Wild winger Zach Parise would love to fling pucks into the net as he’s cruising into the offensive zone, a skill he still works on in his 14th NHL season.
But Parise knows he’s at his best the closer he is to the crease.
And because he continued to report there for duty even after an injury-plagued 2017-18, Parise has had a tremendous start to this season with three goals and a team-high 11 points through nine games.
“You always try to expand your game and become a better player in different areas and work on weaknesses,” Parise said. “Just throughout my whole life and career, that’s kind of where I’ve had my success — around the net. That’s just me. I know that’s what I gotta do. I gotta get to the net.
“At the same time, it’s not about just standing at the net. It’s being smart about it.”
The 34-year-old secured the Wild’s first goal of the season Oct. 4 against the Avalanche off a redirect in the blue paint. On Saturday, he tapped in a loose puck as the screen in front in the 5-4 overtime victory over the Lightning. And even his empty-netter the night before in Dallas came as he accompanied a carom toward the yawning cage.
This was the type of impact Parise flashed last season when he returned for the second half following back surgery in October. Although a fractured sternum knocked him out of the playoffs, he’s had no problem picking up where he left off.
“It was kind of just a continuation of how I was feeling at the end of the season last year,” he said. “I was able to work on a lot of things this summer that I hadn’t really been able to prior. It’s early; the points [are] rewarding, but I’m more excited just how I’m feeling physically and how I’m skating and moving. It feels way better. I feel like I can get on the puck quicker and win a battle once in a while. It’s nice.”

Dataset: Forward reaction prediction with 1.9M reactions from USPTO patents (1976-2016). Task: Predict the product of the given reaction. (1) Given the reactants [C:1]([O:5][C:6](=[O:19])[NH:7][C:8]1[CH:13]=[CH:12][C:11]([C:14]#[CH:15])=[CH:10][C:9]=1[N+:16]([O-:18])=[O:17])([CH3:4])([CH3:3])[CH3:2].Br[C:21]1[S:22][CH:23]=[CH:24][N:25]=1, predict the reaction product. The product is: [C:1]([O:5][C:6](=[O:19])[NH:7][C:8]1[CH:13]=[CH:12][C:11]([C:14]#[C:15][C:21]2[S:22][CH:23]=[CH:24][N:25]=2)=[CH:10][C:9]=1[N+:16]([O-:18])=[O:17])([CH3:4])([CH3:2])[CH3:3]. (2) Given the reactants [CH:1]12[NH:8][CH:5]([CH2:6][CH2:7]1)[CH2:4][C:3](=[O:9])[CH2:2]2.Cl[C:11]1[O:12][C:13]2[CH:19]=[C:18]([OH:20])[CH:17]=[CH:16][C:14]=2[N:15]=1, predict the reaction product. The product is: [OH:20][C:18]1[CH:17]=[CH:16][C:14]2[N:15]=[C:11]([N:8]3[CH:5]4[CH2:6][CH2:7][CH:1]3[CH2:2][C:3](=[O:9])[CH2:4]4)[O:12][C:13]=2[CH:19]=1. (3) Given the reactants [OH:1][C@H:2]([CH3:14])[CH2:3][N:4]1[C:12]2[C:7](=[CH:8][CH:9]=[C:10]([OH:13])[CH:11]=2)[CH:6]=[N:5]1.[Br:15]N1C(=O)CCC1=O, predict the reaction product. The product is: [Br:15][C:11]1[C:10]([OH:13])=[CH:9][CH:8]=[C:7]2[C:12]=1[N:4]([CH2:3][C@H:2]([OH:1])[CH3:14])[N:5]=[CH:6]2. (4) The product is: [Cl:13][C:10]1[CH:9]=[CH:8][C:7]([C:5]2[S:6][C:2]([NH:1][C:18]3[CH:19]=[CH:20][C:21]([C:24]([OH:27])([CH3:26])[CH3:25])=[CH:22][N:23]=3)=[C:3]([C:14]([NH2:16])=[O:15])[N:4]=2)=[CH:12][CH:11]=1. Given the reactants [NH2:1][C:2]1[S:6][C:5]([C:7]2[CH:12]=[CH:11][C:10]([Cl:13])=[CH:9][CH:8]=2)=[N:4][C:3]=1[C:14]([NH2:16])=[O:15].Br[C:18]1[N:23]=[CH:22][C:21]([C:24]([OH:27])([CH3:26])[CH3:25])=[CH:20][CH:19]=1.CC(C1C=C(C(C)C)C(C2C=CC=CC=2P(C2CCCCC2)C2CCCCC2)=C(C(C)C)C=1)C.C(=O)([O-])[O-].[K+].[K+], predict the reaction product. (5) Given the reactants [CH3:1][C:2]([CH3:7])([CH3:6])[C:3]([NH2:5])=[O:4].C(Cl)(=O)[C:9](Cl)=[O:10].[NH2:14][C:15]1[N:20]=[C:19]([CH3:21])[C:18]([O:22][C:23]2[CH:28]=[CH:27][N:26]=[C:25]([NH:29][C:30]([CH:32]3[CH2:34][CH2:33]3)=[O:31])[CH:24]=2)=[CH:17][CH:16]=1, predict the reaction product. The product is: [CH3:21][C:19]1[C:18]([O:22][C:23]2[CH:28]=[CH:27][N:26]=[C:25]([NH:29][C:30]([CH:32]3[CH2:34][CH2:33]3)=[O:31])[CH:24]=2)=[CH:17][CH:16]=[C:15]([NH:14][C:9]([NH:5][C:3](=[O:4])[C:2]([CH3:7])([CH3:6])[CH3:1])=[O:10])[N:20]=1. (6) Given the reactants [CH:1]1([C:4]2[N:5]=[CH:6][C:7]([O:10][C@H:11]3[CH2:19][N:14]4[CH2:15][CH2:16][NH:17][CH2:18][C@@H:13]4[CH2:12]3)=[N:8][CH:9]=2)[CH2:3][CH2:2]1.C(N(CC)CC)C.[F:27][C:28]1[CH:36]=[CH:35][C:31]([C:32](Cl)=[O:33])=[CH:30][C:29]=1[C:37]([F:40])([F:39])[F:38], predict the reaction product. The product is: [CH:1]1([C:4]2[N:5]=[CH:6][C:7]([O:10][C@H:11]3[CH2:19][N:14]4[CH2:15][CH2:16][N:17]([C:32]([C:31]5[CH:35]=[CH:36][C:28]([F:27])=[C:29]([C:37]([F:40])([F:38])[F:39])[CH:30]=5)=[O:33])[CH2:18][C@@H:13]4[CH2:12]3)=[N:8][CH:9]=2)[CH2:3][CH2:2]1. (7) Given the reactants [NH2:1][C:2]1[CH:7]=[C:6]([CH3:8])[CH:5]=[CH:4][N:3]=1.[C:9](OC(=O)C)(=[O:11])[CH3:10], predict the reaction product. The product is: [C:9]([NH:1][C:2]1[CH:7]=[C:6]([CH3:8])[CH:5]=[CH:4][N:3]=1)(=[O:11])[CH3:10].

Marcus Foligno was battling a bug last week, but the rugged winger certainly didn’t play like he was under the weather.
After he contributed a workmanlike effort to the 3-1 victory over the Stars a week ago, Foligno scored his first goal of the season in that victory against the Lightning.
“Just had to get something out of my system, lose a little bit of weight,” Foligno joked. “Honestly, I feel like I’d been playing well before the [eighth] game leading up to the Tampa Bay Lightning goal. I just thought it was going to happen eventually.”
Foligno’s tally, a backhand finish after getting behind the Lightning’s defense, atoned for a goal given up by his line earlier in the game — an important response since the fourth unit doesn’t want to be susceptible in the Wild’s third of the ice.
“As long as we’re playing smart and not getting scored against and taking care of our own end,” Foligno said, “we’ll get looks in the offensive zone. For the most part, we’re coming around now.”
Veteran Matt Hendricks’ absence because of a lower-body injury has left Foligno, center Eric Fehr and winger J.T. Brown as the mainstays on the fourth line. Since this is the first time the trio has played together, it’s taken a while for the players to get familiar with each other.
“I know about these players by playing against them,” Foligno said. “But just knowing their tendencies on the ice, what they like to do, it’s been a learning curve. But it’s good to get things going.”
Winger Matt Read was bumped from the Eric Staal-Jason Zucker line, getting replaced by winger Nino Niederreiter as he worked to climb out of a scoreless funk to start the season, but coach Bruce Boudreau was pleased by Read’s two-game debut last week after he was recalled from Iowa of the American Hockey League following Hendricks’ injury.
“He’s done well,” Boudreau said. “He’s come in, and what he’s got is a lot of smarts and a lot of competitiveness. You don’t play in this league this long without doing it.”